Subscribe to BCA Journal Know More

January 2010

IFRS Conversion in India on Fast Track

By Dolphy D’Souza, Chartered Accountant
Reading Time 5 mins

Accounting Standards

Understanding the need for a well-coordinated approach, the
Ministry of Corporate Affairs (MCA) recently set up a high-powered group
comprising various stakeholders such as National Advisory Committee on
Accounting Standards (NACAS), SEBI, RBI, IRDA, ICAI, IBA and CFOs of industries.
The Core Group is supported by two sub-groups. The first sub-group would assist
the Core Group in identification of changes required in various laws,
regulations and accounting standards for convergence with IFRS. The second
sub-group would interact with various stakeholders in order to understand their
concerns on the issue of convergence with IFRS, identify problem areas and
ascertain the preparedness of the stakeholders for such convergence.

A joint meeting of the Core Group and the two sub-groups was
held on 6 August 2009. At the meeting, the ICAI presented the details of a
comprehensive capacity building programme which it is carrying on to prepare the
Chartered Accountancy (CA) profession for this transition and stated that a
large number of professionals have undergone training and the process is being
accelerated. The Chairman of the Accounting Standards Board of ICAI informed
that the convergence project is at an advanced stage of completion. CFOs present
in the meeting stated that industry was getting prepared. They also requested
amendments to the Companies Act and other Regulations and also the early
exposure of accounting standards which are IFRS compliant, to enable them to
prepare for meeting the deadline.

The main purpose of the Core Group is to issue a road map in
the near term for convergence to enable adherence to the targeted date of 2011.

The author strongly supports the formation of the Core Group
and the issuance of the proposed road map. We congratulate the Ministry of
Company Affairs for its unprecedented and historic action of bringing all the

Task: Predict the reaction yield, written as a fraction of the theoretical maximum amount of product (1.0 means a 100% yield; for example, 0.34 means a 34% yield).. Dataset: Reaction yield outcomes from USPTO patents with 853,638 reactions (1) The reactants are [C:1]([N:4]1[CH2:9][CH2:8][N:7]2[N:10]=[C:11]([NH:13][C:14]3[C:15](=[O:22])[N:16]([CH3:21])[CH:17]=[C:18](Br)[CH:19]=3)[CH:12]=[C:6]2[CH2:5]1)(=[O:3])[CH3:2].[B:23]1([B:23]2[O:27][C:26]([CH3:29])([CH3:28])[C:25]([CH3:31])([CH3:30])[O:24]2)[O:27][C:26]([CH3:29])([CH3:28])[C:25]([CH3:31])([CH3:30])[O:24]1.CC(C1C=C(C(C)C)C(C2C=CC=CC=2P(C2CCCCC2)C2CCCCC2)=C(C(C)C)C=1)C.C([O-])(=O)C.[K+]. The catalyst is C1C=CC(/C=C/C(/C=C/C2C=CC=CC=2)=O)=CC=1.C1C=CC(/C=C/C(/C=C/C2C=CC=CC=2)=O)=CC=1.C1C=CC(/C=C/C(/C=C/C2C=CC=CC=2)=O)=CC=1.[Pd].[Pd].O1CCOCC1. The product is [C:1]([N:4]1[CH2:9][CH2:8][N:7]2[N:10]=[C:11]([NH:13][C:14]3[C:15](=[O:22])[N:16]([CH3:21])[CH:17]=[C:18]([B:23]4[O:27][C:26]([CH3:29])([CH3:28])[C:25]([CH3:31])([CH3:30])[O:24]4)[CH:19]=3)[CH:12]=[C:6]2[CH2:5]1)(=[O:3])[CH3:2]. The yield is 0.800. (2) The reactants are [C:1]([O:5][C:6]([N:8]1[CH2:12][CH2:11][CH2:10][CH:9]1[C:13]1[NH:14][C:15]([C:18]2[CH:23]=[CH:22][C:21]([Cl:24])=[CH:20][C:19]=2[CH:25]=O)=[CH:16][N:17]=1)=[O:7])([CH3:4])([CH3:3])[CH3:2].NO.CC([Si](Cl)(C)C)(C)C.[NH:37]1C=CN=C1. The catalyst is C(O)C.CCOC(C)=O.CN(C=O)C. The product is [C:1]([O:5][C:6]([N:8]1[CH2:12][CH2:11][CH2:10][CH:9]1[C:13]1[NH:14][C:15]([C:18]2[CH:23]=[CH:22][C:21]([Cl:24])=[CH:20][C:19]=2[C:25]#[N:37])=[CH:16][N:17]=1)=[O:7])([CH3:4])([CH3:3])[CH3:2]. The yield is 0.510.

concerned regulators on a common platform to achieve smooth convergence to IFRS
in India.

We believe that the proposed road map as a minimum should
contain the following :

(i) The date of transition to IFRS and the requirement of
comparable numbers

(ii) Whether IFRS would be applied as they are or there
would be certain carve-in or carve-out to those standards. This is important
so that the entities, which start preparing for conversion, are clear about
the standards that are applicable to them

(iii) Whether the first-time adoption rules under IFRS 1
First-time Adoption of IFRS would be applicable

(iv) The direct and indirect tax implications of transition
to IFRS, including implications under the new direct tax code

(v) Legal amendments needed to the key statutes to achieve
convergence. For example, Companies Act, 1956, Banking Regulation Act
(including its Third Schedule), SEBI Regulations/Guidelines and the Listing
Agreement, RBI Guidelines to Banks/NBFCs, IRDA Regulations, Electricity Act
tax laws especially Income-tax Act, etc. The road map should also cover
whether and how these amendments can be carried out prior to the transition

(vi) The ICAI has taken more than seven years to issue the
financial instruments standards from the date of the first issuance of IAS 39
Financial Instruments : Recognition and Measurement. These standards are still
to be notified under the Companies Accounting Standard Rules. If all the IFRS
are to be notified under the Companies Accounting Standard Rules, whether and
how it can be done at least one year prior to the transition date — for
example, would there be a fast tracking process.

Conversion to IFRS is a tedious task involving significant
time, cost and efforts. The experience indicates that for large groups,
convergence to IFRS may take even more than one year. Thus, entities need to
start preparing for transition to IFRS well in advance. To facilitate the same,
the road map should be absolutely clear on the above aspects.

We recommend the MCA should avoid any changes to IFRS. This
will enable Indian entities to be fully IFRS compliant and give an ‘unreserved
and explicit statement of compliance with IFRS’ in their financial statements.
Generally, the financial statements which are fully IFRS compliant have a higher
brand value globally as compared to the financial statements that are not fully
IFRS compliant. Also, most developed stock exchanges require financial
statements to be fully compliant with IFRS for listing purposes. If IFRS are not
adopted as they are, significant efforts involved in the conversion process may
not yield the desired benefits to converting companies and to the nation.

This article is dedicated to the loving memory of my friend
Rahul Roy, who became the President of the Institute of Chartered Accountants of
India at a young age of 33, a record impossible to break. Rahul was a great
professional, a great author and orator but more importantly a good human being.
I have penned 4 small lines in his memory . . . .

Tomorrow may or may not be

The next moment we may or may not see

But no time can wither your loving memories

Those I’ll cherish till the end of time.

You May Also Like